On May 28, 2021, Sara Baker came to Quincy Medical Group (QMG) for a follow-up mammogram. She looked at the visit as routine until she got some unexpected news.
After her mammogram, she had an ultrasound. When the radiologist came in to share the results, he told her she would need a biopsy. The results indicated she had aggressive invasive ductal carcinoma.
“I didn’t know yet exactly what he meant, but the words ‘aggressive’ and ‘invasive’ were daunting. Shocked, upset, scared & shaking, I said to Mary Jeffries, the ultrasonographer, ‘I think he just told me I have breast cancer.’”
Jeffries helped calm her and got her biopsy scheduled and walked her out to the waiting room.
“I don’t remember driving home that day,” Baker said.
On June 3, 2021, her husband, Deon, came with her to her biopsy appointment where she met with QMG Radiologist Dr. Debra Oden. Nervous, Baker felt comforted immediately.
“Thankfully, the familiar & friendly face of Mary Jeffries greeted me again as she was assisting Dr. Oden with the biopsy,” Baker recalled. “For whatever reason, I was terrified to have this procedure but when it was all said and done, it was the simplest of procedures. Mary and Dr. Oden laughed and chatted with me the whole time to keep my thoughts otherwise engaged.”
Later that week, Baker’s diagnosis was confirmed – Invasive Ductal Carcinoma Stage 1, Grade 2. The next day, she saw QMG Surgeon Dr. Christian Zwick to review the finding and to schedule a lumpectomy.
“Dr. Zwick covered what he would be doing during the surgery. Deon and I asked a ton of questions which he patiently and thoroughly answered. Weeks later, when I found out I had to do chemotherapy, Dr. Zwick also put my port in. I was relieved he does port procedures b/c in my opinion; Dr. Zwick encompasses everything you look for in a doctor. He’s competent, confident & compassionate. We knew I was in good hands. I had zero concerns about either procedure which is a big statement.” she said.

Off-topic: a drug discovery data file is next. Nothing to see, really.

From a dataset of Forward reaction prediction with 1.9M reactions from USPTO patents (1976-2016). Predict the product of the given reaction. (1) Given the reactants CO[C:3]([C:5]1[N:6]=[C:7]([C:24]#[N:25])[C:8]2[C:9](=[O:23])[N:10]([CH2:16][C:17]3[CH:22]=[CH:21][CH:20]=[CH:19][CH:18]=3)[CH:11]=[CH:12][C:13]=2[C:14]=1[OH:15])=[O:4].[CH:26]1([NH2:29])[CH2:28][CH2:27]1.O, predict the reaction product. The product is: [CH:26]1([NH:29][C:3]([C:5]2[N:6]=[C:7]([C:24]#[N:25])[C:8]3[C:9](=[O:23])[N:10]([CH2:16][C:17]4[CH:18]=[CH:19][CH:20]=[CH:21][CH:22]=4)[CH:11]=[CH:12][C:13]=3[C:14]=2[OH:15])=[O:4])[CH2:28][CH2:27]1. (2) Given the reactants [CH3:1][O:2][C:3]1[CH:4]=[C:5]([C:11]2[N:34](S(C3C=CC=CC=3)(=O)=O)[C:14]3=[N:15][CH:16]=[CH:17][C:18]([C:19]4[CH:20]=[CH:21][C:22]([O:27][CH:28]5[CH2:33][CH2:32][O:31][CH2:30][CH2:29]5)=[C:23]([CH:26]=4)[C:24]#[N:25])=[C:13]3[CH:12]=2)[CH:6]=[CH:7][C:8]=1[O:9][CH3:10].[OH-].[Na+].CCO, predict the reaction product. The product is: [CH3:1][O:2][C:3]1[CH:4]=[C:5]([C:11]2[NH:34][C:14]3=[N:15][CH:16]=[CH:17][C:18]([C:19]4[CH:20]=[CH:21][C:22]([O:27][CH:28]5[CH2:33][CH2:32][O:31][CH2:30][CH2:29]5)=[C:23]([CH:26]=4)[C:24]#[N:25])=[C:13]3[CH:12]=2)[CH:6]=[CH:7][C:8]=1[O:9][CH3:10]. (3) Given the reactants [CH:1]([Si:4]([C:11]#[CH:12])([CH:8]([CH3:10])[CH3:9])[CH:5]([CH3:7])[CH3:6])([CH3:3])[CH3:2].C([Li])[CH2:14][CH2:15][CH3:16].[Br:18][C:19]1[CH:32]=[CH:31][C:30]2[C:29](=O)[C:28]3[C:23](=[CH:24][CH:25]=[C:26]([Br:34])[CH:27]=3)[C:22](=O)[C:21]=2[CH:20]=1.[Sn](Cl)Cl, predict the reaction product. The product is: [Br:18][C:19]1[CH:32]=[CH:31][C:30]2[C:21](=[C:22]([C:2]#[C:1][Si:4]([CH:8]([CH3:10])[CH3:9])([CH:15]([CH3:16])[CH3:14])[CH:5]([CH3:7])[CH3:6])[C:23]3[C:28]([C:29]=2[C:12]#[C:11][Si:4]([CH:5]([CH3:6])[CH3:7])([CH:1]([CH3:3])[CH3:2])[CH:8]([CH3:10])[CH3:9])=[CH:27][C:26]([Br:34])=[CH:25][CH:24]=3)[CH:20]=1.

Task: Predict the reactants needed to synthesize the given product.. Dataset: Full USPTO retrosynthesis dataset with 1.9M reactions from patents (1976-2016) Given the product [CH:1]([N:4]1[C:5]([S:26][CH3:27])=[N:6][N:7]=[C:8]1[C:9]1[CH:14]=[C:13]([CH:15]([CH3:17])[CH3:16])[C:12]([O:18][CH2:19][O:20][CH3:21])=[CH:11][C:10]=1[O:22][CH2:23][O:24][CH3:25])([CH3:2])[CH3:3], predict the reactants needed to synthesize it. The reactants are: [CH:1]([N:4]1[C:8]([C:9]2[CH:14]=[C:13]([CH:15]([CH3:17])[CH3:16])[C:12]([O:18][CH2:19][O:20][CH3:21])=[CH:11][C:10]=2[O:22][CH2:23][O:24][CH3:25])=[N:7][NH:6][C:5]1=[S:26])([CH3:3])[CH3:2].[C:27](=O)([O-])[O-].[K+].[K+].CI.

Sara’s lumpectomy was scheduled for the morning of June 22, 2021. She was home by early afternoon.
“Dr. Zwick called a couple hours after I’d gotten home to let me know that the margins around the mass were clear of cancer cells and that I did not have any lymph node involvement. We were elated with this news & appreciative he took the time to reach out so quickly,” she shared. “Recovery from this procedure was surprisingly unpainful. I only needed medication for comfort the day of the surgery and that was all.”
Her next step was to meet with the Oncology team at the QMG Cancer Institute where she with QMG Radiation Oncologist Dr. Michael Fallon and QMG Oncologist Dr. M. Amjad Ali.
“Deon and I met with Dr. Fallon. What a cool guy. I think our initial consult was to be 30 minutes, but he was with us well over an hour covering the process of radiation treatment & what to expect. He ‘dumbed down’ the medical jargon so we could easily understand everything. He was kind, patient, and thorough,” she said.
Later that day, Sara and Deon met with Dr. Ali who shared with them a detailed explanation of options and recommendations.
“When we left Dr. Ali’s office that day, we were overwhelmed, but appreciative of his in-depth explanation. The treatment plan was starting to come together.”
Prior to treatment, Dr. Ali wanted Sara to do genetic testing to see if chemotherapy would be the best treatment option.